Our next GTW entry comes in the form of a Slapfight style vertical scrolling shoot-em-up which was being produced by Paul Hughes.
It was originally assumed to have been produced for Ocean, but we find that in fact the game was meant for Rainbird Software back in 1988. You’ll find out how in a bit.
The game name was criticised by Paul himself, and feels it was quite crap. Not sure if the game name would have been changed somewhere down the line. Epsilon has stuck ever since though.
The game never got fully completed, and it seems that Paul and Dawn got dragged onto other projects – meaning that this was shelved.
Paul gavs hope by stating that the game is most likely on a few ST disks in his parents attic, and once he gets a chance, he will be having a dig through and converting the remains for us to put out and show the world.
Recently we had confirmation from Paul that Dawn Drake did all the graphics, but sadly these were assumed lost when Dawn sold Paul’s C128 setup to Martin Holland who sadly passed away in 2003. Martin was thought to have had all of Dawn’s disks, but it seems there was a mis-communication. It was found in 2012 that Martin had borrowed some of Dawn’s disks to just test out until he found his own.
The disks were returned to Dawn, who when questioned about another game in the archives, mentioned she had a bundle of disks which GTW64 could take a look at. That we did, and we were very surprised to find some early builds of Epsilon.
One preview unfortunately would not start correctly – but Martin Pugh very kindly fixed things up, and the preview shows a slightly different build with Terra Cresta sprites. There is also a high score mode tucked away which they unlocked. You can check things out for yourself by downloading the previews here.
It is hoped that maybe some day we can find more of the game – especially as it is such a promising looking game. Graphically it feels superb in places, especially the hi-res ship version. Sonically it is strong, but just features test music by Jon Dunn at the moment, ripped from another Ocean game – seems to suit it well though!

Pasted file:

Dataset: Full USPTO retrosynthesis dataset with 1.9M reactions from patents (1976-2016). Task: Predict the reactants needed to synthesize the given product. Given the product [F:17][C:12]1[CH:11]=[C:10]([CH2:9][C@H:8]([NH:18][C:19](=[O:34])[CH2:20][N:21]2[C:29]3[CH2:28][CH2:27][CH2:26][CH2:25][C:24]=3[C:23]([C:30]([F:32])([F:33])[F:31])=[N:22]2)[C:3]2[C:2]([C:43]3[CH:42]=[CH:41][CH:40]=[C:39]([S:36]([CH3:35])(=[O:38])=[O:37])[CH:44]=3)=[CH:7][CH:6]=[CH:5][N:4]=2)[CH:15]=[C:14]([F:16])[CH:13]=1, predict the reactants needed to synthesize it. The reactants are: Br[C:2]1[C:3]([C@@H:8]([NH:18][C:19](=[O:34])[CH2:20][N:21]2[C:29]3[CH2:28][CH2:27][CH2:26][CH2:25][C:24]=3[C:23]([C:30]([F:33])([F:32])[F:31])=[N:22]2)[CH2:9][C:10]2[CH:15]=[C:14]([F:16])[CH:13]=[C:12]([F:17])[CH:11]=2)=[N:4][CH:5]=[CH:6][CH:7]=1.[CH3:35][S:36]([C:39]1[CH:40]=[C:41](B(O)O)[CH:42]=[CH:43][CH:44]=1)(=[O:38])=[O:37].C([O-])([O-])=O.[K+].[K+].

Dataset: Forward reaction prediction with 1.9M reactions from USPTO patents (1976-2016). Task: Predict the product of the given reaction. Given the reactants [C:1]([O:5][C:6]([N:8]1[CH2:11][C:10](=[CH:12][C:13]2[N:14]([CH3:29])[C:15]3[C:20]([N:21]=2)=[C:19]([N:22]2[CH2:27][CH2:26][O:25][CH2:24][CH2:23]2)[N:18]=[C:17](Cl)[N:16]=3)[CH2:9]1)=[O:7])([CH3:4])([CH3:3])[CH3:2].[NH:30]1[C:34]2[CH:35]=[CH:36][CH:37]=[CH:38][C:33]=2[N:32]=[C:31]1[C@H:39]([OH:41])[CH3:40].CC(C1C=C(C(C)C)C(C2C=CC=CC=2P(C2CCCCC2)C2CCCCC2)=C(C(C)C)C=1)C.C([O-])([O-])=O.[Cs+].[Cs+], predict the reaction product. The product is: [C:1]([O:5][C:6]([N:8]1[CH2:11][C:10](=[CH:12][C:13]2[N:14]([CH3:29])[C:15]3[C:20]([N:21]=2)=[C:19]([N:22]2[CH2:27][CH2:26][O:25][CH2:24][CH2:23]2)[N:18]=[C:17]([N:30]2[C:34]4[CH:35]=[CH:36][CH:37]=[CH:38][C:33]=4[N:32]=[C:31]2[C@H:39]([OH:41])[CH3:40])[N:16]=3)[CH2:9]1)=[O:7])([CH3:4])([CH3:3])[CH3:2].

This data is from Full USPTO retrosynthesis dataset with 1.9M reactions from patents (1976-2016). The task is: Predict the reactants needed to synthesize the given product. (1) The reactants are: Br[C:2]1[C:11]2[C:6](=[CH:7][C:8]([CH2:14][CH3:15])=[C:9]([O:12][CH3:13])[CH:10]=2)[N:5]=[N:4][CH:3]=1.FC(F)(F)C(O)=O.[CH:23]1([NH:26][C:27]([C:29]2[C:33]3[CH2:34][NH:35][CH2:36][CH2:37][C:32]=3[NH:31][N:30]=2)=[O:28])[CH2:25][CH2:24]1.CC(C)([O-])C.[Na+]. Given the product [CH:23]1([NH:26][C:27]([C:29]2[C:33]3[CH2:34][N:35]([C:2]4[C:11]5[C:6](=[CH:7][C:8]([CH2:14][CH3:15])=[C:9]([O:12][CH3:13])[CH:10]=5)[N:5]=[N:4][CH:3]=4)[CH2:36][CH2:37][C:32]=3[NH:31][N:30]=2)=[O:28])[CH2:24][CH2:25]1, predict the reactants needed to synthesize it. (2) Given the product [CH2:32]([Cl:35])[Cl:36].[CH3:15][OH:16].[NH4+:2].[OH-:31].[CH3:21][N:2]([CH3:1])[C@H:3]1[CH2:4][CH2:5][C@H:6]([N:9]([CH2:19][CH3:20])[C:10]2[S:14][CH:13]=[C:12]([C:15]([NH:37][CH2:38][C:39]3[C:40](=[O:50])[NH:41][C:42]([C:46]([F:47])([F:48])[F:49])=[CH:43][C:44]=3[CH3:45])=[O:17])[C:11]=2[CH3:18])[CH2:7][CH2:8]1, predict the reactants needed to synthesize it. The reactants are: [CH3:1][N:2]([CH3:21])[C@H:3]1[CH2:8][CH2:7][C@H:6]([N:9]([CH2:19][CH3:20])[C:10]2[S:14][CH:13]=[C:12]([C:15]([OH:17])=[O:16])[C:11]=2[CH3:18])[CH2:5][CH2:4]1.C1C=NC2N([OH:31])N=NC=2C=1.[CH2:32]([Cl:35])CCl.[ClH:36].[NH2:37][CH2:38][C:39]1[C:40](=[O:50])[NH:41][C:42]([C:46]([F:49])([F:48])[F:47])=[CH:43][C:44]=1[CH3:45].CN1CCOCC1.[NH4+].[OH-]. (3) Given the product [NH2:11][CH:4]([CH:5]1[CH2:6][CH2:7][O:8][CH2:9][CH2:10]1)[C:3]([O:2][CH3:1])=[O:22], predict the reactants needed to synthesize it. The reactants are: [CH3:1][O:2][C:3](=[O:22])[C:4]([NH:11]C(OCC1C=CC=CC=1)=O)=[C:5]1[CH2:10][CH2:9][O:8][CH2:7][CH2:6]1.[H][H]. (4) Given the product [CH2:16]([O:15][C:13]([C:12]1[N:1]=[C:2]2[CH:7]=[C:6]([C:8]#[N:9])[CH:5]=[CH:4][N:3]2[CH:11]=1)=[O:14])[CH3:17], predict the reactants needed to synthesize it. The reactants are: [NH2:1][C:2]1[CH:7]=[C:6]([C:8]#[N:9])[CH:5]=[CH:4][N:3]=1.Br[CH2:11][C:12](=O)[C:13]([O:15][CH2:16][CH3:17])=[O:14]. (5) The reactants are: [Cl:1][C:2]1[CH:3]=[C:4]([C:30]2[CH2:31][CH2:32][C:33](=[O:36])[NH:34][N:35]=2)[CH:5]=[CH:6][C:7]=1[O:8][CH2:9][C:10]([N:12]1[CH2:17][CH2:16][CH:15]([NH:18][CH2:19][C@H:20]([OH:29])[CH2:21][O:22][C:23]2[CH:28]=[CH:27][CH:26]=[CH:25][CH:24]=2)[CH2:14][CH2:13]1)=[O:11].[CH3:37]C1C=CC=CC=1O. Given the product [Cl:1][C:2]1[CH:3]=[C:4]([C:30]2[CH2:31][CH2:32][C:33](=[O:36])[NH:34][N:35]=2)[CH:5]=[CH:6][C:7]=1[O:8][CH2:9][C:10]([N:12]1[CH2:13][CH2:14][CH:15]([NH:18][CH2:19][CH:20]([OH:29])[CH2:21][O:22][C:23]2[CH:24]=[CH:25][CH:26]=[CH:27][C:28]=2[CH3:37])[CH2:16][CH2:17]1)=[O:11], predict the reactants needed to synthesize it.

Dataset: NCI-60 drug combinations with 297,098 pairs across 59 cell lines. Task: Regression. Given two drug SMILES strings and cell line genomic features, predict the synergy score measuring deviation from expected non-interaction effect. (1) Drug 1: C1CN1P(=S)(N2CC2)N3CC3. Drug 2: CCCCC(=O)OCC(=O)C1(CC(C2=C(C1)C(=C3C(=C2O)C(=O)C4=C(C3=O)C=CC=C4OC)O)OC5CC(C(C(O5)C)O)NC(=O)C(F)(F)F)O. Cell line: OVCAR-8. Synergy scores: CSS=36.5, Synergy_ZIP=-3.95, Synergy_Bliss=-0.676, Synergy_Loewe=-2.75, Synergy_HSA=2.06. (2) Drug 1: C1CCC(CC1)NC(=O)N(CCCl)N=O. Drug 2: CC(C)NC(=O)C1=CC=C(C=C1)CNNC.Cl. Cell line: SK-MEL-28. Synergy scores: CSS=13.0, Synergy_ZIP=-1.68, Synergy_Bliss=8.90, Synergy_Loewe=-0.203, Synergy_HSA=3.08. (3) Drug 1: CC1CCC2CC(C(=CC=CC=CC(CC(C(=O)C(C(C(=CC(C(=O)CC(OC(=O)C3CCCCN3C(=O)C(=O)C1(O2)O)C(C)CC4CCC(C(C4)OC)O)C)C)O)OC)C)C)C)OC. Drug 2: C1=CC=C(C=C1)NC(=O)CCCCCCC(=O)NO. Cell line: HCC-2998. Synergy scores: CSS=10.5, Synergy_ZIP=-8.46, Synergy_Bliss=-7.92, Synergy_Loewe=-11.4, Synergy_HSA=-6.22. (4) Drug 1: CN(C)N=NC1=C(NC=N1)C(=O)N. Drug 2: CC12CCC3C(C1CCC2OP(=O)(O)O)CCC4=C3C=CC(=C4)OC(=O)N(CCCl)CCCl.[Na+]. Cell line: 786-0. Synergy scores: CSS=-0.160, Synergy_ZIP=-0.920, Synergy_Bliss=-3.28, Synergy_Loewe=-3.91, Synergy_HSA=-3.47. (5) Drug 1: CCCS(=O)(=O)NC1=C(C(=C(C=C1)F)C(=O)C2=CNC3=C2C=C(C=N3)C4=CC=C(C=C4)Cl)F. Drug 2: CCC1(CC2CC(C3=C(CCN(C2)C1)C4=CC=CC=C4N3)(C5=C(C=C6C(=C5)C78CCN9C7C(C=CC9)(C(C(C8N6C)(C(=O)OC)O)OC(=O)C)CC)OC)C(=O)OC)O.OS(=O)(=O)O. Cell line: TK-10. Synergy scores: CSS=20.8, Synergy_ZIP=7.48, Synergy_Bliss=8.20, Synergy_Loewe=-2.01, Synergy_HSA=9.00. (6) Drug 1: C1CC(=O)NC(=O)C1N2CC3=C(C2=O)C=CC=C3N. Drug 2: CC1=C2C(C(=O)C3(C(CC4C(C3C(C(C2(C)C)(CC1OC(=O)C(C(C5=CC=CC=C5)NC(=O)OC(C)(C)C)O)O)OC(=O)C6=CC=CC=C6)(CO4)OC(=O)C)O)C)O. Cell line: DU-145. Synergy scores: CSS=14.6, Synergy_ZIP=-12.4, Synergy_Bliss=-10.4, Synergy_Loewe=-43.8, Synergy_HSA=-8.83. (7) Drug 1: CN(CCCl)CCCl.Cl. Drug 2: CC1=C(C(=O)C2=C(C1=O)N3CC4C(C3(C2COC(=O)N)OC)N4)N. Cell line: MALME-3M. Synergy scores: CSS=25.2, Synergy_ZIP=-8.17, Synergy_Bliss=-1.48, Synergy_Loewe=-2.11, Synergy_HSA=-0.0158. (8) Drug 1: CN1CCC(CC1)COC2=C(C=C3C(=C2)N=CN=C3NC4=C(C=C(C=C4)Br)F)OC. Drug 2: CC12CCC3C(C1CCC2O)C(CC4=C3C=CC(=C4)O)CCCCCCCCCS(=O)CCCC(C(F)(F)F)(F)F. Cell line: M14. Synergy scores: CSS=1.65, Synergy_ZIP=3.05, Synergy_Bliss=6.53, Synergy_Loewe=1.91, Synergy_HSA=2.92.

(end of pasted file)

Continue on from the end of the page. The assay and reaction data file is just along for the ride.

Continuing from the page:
More soon we very much hope for this one!
Contributions: Paul Hughes, Martin Pugh, Jazzcat, Dawn Drake
Paul Hughes speaks about Epsilon:
“Looking through the code for a version of Epsilon – heavens knows which version I randomly grabbed (!), but bits of it got the synapses sparking – it has various pick ups and a few different types of laser – a few defender like bolts, some bullets, chase pickups a la nemesis and a big “banana” ray a la Terra Cresta.
I used to have a batch of disks called the Wimpy Disks (the name came from Nick Pelling of Frak! fame) – which were “construction” disks – disks of common routines – scrollers, multiplexors, music drivers, sprite movement sequencers etc – so I was always throwing bits and bobs of demos together to see which one sort of clicked. I’m guessing I didn’t do much more as the around that time the 68000 was just appearing, and I was getting heavily into 3D.
The Scorpion was Rocky the Lobster from Vindicator (one of Simon Butlers I believe – the label looks like his hand writing) – as Dawn was predominantly a Spectrum/Amstrad artist I think she got some sprites from Simon to show some of the overlay techniques he used to use.
I think “dawny’s map editor” was something I knocked together for editing 4×4 block maps. Shortty’s editor was something that Allan wrote whilst he was over at Origin for 2100 AD – there were Visa problems so he came back to the UK and started at Ocean again – his sprite and map editors were nicely developed so he let me use them – around this time Ocean switched to using an ST based sprite and map editor for all the platforms.”